Alex Wild, biologist and photographer, recently made this short video of army ants marching through the wilds of Ecuador. These creatures travel in packs—hundreds of thousands of ants strong—and they are not vegetarians. That said, they're also not out there, stripping cows to bone in 20 seconds flat. Tales of South American army ants devouring large vertebrates are myths. Instead, they eat insects, worms, arthropods and eggs. They do kill small vertebrates—think, toads—that get in their way. But they lack the right sort of jaws to actually eat those animals. At least, that's true for the New World version of the army ant. Same can't be said about its African cousins.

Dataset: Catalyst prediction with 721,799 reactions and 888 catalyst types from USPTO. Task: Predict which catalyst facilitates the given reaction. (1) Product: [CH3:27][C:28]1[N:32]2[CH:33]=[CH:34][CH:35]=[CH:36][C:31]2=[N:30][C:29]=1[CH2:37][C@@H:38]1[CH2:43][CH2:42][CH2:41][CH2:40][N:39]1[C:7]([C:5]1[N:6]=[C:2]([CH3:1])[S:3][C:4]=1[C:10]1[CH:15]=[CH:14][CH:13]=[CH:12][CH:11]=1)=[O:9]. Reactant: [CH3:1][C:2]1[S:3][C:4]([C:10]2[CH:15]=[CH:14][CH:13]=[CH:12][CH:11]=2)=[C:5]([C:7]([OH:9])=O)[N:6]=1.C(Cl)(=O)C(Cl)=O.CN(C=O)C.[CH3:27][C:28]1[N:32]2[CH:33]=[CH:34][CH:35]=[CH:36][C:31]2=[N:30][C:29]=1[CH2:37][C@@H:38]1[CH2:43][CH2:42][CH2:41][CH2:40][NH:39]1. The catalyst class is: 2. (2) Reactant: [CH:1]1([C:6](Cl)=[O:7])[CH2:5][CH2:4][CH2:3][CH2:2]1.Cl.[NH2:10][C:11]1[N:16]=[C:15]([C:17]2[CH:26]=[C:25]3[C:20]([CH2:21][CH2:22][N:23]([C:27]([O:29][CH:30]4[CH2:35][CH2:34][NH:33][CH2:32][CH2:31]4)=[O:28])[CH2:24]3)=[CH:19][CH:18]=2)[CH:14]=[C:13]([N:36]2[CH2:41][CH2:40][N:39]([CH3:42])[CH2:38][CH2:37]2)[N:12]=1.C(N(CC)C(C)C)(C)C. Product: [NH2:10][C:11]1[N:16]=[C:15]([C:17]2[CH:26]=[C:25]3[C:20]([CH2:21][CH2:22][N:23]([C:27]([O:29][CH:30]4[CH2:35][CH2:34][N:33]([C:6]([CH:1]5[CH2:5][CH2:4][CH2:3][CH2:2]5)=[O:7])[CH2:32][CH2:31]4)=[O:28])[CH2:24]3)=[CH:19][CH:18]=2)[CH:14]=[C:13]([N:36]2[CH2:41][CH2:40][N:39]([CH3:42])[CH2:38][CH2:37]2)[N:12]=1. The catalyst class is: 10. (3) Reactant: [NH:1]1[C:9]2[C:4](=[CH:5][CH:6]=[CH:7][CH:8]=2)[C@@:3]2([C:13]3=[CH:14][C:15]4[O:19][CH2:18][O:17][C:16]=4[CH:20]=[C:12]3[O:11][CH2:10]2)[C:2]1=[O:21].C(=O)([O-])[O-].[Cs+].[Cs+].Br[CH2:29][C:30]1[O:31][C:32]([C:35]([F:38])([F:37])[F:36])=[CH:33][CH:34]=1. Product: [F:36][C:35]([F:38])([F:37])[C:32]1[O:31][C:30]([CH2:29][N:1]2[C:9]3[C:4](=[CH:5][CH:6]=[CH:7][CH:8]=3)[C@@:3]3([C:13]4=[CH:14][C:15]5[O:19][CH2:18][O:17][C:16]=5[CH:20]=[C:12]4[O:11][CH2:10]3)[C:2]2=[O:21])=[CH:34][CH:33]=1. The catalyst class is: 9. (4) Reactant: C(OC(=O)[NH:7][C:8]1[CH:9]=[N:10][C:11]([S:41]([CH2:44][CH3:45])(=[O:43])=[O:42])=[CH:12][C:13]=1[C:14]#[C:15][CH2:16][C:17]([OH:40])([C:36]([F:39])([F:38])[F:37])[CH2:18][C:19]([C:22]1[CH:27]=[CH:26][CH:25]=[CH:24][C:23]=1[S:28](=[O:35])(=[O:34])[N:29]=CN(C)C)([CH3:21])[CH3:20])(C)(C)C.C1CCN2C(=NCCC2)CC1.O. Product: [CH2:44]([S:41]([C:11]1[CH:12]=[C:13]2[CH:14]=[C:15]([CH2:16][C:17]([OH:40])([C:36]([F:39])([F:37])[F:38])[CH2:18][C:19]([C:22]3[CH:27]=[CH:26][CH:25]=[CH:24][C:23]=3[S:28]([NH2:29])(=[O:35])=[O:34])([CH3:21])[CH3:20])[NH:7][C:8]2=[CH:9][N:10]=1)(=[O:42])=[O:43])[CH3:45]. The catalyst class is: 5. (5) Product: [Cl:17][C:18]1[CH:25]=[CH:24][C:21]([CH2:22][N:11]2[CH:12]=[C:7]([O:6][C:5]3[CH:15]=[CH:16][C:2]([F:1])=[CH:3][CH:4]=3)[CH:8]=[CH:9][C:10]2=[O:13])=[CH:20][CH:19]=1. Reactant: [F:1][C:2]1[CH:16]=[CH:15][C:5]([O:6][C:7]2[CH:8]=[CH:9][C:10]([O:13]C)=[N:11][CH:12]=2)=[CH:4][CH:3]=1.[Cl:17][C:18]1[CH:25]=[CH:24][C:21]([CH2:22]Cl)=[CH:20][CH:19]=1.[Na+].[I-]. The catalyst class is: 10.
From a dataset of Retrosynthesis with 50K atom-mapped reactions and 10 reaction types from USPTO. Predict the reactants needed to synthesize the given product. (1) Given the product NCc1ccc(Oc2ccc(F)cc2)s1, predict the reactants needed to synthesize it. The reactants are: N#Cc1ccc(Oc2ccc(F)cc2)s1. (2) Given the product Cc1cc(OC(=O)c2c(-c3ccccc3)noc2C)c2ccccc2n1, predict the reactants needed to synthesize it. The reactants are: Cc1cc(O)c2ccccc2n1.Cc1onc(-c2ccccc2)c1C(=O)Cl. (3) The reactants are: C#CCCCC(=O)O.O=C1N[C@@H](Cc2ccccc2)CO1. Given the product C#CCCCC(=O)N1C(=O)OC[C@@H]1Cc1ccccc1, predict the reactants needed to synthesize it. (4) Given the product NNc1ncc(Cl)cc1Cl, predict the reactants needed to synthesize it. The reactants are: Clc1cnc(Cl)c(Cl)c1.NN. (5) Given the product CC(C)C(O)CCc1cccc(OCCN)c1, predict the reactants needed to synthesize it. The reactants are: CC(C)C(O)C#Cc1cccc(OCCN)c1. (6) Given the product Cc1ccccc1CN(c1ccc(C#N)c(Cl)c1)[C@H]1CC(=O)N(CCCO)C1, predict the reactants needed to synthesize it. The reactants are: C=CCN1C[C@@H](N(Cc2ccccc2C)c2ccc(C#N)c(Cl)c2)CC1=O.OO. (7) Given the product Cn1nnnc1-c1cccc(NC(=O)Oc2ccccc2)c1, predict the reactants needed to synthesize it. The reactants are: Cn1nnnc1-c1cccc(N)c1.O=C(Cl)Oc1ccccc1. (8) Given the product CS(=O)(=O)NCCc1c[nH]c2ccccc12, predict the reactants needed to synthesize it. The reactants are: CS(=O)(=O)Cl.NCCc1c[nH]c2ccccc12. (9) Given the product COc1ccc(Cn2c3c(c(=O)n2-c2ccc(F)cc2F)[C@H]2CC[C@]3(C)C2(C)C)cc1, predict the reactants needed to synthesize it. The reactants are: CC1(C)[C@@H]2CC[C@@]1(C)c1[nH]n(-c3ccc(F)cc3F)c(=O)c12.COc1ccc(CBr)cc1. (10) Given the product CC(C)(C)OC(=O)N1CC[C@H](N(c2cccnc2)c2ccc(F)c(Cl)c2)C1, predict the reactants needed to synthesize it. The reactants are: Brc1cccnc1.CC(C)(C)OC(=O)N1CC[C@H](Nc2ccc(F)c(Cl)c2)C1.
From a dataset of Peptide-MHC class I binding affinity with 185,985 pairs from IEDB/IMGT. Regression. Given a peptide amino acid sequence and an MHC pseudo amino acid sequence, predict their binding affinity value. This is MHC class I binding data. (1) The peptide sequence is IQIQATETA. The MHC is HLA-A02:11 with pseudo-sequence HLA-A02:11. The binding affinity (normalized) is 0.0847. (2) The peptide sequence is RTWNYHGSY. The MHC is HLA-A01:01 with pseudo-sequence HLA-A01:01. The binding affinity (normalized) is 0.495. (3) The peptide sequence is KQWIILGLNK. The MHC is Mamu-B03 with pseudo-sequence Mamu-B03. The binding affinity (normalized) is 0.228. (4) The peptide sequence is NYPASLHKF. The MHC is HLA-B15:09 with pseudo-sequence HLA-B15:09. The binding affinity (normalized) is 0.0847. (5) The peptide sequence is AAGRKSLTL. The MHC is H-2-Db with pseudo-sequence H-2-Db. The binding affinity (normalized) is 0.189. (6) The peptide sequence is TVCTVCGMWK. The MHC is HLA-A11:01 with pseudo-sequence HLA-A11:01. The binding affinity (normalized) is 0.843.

Of course, just because something can't kill and eat you doesn't mean it's entirely benign, as Alex Wild well knows:
Recording these clips entailed several hundred stings, so I've removed the original soundtrack of me cursing heavily and have replaced it with soothing ambient sounds of the Ecuadorian forest.
(Via Kate Clancy)
Maggie Koerth-Baker is the science editor at BoingBoing.net. She writes a monthly column for The New York Times Magazine and is the author of Before the Lights Go Out, a book about electricity, infrastructure, and the future of energy. You can find Maggie on Twitter and Facebook.